Portraits from Daily Life
Contemporary artists like Alex Katz, Julian Opie, and David Salle, create dynamic portraits from subjects they encounter in their everyday lives. The painters adopt a voyeuristic perspective, capturing moments from sidewalks, faces in a crowd, and some of the people closest to them. Taking elements from Pop art, they copy and reimagine their subjects while maintaining the detached attitude that characterizes the genre. The artists are able to obscure the figures in their portraits without losing the familiarity of the scenes and subjects themselves.
Alex Katz’s portfolio is full of extreme closeups, landscapes from his home state of Maine, and most notably, his wife Ada. In his early days, he recalls drawing inspiration for his portraits by studying the faces of passengers on the subway. He utilizes flat surfaces and a minimal aesthetic, highlighting only the key features so the subject is recognizable. While some of his pieces accentuate minor details like eyelashes and strands of hair, he upholds the illusion of a pristine canvas by flattening other subtleties and textures.
The influence of Pop art is most notable in his Coca Cola Girl series. Katz paints his subject in a minimal color palette, using negative space to contour the face and body. The figure is never seen in full view. Instead, Katz comprises the sum from multiple shots and glimpses. The model is repackaged in a familiar way, resembling a billboard or scene from an advertisement.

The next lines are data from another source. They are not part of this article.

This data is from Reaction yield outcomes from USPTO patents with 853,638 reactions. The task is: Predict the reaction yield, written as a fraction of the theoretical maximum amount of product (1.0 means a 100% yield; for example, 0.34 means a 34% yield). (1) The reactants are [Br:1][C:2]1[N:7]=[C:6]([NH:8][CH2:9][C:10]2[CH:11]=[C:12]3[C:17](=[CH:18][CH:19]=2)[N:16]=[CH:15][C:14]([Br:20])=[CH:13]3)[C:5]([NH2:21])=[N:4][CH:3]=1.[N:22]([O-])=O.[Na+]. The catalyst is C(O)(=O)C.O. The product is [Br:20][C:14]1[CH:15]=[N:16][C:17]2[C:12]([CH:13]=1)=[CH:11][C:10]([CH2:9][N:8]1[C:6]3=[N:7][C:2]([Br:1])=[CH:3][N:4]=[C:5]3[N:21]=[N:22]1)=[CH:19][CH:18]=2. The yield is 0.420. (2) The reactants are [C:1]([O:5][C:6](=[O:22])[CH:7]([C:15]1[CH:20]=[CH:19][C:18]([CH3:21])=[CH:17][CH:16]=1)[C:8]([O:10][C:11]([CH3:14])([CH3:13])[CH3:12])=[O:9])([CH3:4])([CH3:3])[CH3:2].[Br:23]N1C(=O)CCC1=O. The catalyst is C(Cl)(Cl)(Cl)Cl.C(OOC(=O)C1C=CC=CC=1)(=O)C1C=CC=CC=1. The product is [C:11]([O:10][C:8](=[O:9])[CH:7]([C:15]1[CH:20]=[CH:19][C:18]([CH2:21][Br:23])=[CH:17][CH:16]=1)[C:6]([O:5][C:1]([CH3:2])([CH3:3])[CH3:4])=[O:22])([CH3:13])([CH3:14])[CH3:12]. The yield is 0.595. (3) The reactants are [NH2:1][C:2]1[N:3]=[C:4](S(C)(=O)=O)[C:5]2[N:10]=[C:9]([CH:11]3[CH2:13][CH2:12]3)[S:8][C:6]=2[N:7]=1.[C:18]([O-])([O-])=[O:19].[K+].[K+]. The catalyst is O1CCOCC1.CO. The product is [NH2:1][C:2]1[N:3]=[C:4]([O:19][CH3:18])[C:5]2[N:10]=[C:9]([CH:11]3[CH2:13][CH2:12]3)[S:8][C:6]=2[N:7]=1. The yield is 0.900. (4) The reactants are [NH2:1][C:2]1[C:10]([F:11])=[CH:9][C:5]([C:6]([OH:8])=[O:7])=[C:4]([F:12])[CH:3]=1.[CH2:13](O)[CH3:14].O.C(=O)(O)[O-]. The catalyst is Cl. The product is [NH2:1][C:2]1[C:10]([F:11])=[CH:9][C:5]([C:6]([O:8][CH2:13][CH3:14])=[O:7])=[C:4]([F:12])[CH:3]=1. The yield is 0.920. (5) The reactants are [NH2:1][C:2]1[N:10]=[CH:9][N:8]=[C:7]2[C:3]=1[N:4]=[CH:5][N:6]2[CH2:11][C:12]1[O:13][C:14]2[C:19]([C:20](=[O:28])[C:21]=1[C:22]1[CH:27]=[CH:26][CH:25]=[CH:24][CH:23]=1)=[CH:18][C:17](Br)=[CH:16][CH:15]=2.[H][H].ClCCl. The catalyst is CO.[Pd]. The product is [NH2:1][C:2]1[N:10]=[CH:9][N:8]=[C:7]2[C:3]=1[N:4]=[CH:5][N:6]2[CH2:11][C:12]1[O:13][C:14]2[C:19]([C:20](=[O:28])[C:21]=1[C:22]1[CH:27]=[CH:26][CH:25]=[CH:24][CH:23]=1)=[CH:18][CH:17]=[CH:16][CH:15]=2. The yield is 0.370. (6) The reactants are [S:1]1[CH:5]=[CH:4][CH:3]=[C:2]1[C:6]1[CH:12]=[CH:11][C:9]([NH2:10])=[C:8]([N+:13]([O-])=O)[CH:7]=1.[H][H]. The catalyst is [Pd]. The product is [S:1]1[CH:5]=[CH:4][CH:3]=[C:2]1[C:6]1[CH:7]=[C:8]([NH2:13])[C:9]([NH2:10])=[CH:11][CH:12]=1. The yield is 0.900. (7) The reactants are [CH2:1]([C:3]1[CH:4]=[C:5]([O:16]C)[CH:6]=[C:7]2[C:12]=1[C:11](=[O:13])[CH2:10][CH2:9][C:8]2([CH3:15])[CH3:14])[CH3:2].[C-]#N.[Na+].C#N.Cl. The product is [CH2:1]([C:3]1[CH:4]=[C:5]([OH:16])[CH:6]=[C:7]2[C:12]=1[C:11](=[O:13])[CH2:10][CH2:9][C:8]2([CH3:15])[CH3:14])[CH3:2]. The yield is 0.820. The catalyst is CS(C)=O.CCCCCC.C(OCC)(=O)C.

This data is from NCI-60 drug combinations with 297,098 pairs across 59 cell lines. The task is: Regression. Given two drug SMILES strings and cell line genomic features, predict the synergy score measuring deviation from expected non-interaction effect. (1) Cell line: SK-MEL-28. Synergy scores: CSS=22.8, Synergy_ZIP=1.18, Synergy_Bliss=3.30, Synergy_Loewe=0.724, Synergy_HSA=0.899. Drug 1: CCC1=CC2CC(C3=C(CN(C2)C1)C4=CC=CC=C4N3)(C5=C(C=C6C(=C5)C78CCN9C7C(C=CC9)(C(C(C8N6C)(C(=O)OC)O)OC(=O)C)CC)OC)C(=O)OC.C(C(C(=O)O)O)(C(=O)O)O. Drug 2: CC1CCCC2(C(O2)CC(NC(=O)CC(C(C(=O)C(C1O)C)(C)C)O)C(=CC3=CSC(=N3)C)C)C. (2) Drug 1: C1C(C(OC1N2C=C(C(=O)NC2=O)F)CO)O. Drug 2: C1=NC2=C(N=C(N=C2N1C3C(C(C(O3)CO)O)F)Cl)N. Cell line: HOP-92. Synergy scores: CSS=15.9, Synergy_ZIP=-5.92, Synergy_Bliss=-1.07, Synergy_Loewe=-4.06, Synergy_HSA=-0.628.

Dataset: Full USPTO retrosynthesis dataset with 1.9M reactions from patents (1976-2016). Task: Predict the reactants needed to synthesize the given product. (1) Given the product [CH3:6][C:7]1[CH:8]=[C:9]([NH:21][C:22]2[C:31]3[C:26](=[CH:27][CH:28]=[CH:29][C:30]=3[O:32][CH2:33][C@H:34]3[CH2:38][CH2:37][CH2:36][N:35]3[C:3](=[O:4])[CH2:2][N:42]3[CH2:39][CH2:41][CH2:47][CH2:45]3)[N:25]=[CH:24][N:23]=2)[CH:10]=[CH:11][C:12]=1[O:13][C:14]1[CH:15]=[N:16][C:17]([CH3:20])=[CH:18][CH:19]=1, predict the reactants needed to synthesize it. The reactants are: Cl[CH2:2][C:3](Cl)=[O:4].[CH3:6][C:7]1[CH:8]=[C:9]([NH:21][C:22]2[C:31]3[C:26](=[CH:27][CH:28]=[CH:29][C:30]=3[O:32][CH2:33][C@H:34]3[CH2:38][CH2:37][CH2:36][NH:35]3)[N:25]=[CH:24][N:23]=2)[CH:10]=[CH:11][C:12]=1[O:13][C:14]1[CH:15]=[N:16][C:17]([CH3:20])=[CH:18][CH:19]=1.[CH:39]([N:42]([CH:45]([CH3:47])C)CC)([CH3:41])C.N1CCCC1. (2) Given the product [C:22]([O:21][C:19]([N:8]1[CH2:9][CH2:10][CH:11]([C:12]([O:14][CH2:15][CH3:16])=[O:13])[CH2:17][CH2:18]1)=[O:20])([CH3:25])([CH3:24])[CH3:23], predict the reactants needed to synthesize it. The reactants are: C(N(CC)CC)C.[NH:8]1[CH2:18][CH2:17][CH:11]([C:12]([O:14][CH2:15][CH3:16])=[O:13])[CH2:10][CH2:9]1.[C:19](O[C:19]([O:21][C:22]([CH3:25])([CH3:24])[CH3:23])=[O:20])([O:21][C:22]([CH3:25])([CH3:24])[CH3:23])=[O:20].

Julian Opie pulls subjects from the streets of various cities he visits. The subjects are then recreated through distinguishing features like their clothes, accessories, and gait. Opie further removes his subjects from the everyday setting by casting them in solid backgrounds and thick outlines. He expertly balances the general and specific, capturing the essence of a bustling city using only color and geometric shapes.
David Salle combines realistic portraits with cultural references and elements of everyday life. He uses a split-screen effect to enhance the divide between art styles and subject matter. The viewer can recognize the scene Salle creates in comic-style graphics, along with the interruption of still-life objects like plants, clothing, and housewares. Salle is unapologetically aware of the “rules” of high art he is breaking. His work shows the divided mind of the artist; one side giving in to the hierarchical call for order, and the other confronting it as a manmade concept and calling it into question. In this way, he captures the true reality of daily life: one that masks chaos with everyday activity.